The condenser discharges into a circuit of low self-induction, one terminal of which is connected directly to a condenser-terminal and the other to the brush H opposite to that connected with the other condenser-terminal, so that the discharge-circuit of the condenser will be completed simultaneously with the motor-circuit and interrupted while the motor-circuit is broken and the condenser being charged.
The discharge-circuit contains a primary M of a few turns, and this induces in a secondary N impulses of high potential, which by reason of their great frequency are available for the operation of vacuum-tubes P, single terminal-lamps R, and other novel and useful purposes.
It is obvious that the supply-current need not be alternating, provided it be converted or transformed into an alternating current before reaching the controller. For example, the present improvements are applicable to various forms of rotary transformers, as is illustrated in Figs. 2 and 3.
E' designates a continuous-current motor, here represented as having four field-poles wound with coils E'' in shunt to the armature. The line-wires B B connect with the brushes b b, bearing on the usual commutator.
On an extension of the motor-shaft is a circuit-controller composed of a cylinder the surface of which is divided into four conducting-segments c and four insulating-segments d, the former being diametrically connected in pairs, as shown in Fig. 3.
Through the shaft run two insulated conductors e e from any two commutator-segments ninety degrees apart, and these connect with the two pairs of segments c, respectively. With such arrangement it is evident that any two adjacent segments c c become the terminals of an alternating-current source, so that if two brushes H H be applied to the periphery of the cylinder they will take off current during such portion of the wave as the width of segment and position of the brushes may determine. By adjusting the position of the brushes relatively to the cylinder, therefore, the alternating current delivered to the segments c c may be interrupted at any point in its waves.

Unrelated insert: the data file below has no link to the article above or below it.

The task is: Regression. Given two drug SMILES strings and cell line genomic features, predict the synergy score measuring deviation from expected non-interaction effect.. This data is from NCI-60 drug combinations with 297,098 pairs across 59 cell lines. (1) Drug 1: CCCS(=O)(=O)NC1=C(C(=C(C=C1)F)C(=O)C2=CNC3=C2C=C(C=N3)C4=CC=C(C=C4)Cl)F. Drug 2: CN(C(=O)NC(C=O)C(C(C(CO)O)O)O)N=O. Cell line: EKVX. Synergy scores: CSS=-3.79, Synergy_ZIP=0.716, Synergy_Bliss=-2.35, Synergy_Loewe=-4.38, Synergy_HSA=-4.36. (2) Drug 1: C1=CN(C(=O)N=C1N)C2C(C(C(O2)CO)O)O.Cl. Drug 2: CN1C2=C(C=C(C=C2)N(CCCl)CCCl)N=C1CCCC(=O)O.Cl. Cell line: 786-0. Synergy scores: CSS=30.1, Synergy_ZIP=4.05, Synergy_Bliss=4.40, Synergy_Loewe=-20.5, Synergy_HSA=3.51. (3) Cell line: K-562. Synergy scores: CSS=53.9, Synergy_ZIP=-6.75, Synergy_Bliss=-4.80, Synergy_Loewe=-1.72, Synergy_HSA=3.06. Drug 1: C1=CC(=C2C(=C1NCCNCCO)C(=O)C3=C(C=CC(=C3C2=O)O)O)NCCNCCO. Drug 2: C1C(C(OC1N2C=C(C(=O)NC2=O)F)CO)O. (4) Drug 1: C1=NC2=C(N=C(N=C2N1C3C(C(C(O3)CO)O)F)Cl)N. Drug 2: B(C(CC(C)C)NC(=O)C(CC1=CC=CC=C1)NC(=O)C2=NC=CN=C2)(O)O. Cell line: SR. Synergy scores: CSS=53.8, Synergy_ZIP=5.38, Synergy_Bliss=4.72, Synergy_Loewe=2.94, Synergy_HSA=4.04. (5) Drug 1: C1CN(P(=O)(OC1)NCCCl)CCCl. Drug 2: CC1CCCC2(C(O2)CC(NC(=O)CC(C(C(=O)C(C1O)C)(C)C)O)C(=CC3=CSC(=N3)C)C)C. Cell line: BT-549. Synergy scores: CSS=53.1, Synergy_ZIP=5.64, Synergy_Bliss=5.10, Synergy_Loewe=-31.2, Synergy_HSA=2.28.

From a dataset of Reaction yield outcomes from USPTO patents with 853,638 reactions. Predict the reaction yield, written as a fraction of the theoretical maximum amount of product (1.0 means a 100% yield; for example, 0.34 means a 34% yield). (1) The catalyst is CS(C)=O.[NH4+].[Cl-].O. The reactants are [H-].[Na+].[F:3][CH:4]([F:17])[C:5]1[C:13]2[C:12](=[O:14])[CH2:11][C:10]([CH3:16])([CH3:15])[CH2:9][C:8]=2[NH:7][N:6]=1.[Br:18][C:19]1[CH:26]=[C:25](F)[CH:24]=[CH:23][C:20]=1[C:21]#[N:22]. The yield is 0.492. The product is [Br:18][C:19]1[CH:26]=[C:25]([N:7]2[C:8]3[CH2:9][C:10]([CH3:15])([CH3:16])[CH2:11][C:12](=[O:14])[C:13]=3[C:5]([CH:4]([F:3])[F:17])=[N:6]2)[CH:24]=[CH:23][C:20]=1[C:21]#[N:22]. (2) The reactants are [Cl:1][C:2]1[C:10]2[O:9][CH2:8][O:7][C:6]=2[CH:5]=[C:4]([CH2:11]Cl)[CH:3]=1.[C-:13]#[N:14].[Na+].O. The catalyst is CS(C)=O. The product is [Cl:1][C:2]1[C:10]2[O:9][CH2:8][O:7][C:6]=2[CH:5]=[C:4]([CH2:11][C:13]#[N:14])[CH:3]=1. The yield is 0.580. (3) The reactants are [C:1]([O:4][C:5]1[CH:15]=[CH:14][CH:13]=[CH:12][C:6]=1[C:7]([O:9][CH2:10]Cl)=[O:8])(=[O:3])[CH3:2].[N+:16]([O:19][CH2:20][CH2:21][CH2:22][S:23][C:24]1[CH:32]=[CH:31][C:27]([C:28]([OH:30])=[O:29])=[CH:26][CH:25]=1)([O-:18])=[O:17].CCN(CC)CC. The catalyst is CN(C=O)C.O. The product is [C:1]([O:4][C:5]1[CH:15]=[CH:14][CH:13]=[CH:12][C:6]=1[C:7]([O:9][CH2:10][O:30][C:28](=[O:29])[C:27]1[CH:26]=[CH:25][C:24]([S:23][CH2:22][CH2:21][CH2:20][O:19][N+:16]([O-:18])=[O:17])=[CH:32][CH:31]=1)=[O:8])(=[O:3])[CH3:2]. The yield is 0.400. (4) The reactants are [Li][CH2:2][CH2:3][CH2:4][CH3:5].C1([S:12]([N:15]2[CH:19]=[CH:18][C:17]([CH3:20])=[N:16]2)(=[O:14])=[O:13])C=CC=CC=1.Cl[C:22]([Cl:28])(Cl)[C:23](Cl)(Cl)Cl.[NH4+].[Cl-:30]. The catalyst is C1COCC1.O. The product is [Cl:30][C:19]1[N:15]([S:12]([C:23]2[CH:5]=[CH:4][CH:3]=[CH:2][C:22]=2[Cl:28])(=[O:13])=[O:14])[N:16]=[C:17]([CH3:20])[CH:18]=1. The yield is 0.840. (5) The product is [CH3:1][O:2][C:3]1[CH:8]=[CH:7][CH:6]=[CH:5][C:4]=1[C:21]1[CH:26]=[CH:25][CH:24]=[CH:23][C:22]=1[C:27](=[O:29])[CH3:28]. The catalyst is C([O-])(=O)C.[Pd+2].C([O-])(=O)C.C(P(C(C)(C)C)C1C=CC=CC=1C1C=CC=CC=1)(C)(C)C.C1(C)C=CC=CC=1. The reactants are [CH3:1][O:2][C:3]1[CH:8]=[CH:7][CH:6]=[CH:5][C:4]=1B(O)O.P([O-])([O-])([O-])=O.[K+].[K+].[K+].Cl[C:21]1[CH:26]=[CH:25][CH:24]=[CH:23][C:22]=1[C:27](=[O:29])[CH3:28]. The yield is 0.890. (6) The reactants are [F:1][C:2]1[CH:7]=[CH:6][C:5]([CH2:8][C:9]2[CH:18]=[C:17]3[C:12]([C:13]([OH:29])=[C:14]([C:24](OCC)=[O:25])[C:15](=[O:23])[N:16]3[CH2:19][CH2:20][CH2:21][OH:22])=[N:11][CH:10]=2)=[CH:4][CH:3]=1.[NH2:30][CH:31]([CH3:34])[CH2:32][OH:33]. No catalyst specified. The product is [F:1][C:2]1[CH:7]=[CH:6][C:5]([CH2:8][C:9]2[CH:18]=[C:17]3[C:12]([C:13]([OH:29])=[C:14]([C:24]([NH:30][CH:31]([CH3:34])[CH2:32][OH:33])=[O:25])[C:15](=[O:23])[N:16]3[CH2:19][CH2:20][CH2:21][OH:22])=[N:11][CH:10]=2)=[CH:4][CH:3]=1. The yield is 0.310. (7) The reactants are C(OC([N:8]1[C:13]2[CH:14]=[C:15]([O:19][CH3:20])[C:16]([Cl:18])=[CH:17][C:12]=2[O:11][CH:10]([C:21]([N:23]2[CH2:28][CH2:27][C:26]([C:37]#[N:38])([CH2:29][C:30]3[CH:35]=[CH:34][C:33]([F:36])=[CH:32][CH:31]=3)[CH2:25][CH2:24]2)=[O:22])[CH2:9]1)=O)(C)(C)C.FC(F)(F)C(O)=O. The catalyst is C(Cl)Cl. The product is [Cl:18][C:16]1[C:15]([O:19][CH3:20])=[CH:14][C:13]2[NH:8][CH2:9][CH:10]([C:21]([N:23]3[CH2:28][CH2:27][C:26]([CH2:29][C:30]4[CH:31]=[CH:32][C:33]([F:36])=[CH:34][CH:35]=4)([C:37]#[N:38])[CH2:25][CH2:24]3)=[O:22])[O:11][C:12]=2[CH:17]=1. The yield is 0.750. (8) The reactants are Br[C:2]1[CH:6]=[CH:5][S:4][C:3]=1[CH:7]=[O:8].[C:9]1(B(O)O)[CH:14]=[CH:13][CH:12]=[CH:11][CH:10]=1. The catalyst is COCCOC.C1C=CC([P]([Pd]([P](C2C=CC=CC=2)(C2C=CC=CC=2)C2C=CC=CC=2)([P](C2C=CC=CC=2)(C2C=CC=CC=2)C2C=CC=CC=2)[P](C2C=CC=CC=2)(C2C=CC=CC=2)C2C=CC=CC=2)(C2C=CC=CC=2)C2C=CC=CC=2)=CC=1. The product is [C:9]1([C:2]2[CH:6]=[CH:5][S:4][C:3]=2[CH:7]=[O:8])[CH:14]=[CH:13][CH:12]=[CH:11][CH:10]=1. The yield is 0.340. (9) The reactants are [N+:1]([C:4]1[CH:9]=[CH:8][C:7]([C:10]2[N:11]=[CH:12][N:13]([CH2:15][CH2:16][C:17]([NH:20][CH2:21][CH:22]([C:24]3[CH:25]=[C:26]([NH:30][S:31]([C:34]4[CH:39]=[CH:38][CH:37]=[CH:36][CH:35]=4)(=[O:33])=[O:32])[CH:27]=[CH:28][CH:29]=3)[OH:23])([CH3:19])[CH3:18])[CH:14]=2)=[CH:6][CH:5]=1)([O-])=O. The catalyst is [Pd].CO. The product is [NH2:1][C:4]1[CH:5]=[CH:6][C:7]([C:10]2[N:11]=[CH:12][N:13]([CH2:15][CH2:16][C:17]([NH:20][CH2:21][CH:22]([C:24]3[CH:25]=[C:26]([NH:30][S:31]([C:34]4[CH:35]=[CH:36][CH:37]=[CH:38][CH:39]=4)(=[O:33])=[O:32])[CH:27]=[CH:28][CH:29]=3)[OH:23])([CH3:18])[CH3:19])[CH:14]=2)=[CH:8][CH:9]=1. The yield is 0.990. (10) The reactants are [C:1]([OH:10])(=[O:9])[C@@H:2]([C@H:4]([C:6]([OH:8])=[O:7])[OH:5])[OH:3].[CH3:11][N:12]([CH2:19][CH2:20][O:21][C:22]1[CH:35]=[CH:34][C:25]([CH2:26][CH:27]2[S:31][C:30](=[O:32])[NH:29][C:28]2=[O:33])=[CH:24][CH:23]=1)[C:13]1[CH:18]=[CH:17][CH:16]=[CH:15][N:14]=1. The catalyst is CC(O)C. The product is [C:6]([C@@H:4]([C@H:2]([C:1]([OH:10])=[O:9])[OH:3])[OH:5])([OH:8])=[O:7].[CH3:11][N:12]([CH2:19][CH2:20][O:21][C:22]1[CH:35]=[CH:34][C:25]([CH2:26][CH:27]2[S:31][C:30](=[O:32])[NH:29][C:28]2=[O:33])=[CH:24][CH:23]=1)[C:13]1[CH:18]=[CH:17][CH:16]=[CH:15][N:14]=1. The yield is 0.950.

While the brushes H H are on the conducting-segments the current which they collect stores energy in a circuit of high self-induction formed by the wires f f, self-induction coils S S, the conductors B B, the brushes, and commutator. When this circuit is interrupted by the brushes H H passing onto the insulating-segments of the controller, the high-potential discharge of this circuit charges the condensers K K, which then discharge through the circuit of low self-induction containing the primary M. The secondary circuit N contains any devices, as P R, for utilizing the current.
The mechanical construction of the circuit-controller may be greatly varied, and in other respects the details shown and described are merely given as typical illustrations of the nature and purpose of the invention.
What I claim is—
1. The method herein described of producing electric currents of high frequency, which consists in generating an alternating current, charging a condenser thereby during determinate intervals of each wave of said current, and discharging the condenser through a circuit of low self-induction, as herein set forth.
2. The combination with a source of alternating current, a condenser, a circuit-controller adapted to direct the current during determinate intervals of each wave into the condenser for charging the same, and a circuit of low self-induction into which the condenser discharges, as set forth.
3. The combination with a source of alternating current, a synchronous motor operated thereby, a circuit-controller operated by the motor and adapted to interrupt the circuit through the motor at determinate points in each wave, a condenser connected with the motor-circuit and adapted on the interruption of the same to receive the energy stored therein, and a circuit into which the condenser discharges, as set forth.
4. The combination with a source of alternating current, a charging-circuit in which the energy of said current is stored, a circuit-controller adapted to interrupt the charging-circuit at determinate points in each wave, a condenser for receiving, on the interruption of the charging-circuit, the energy accumulated therein, and a circuit into which the condenser discharges when connected therewith by the circuit-controller, as set forth.
M. LAWSON DYER,
DRURY W. COOPER.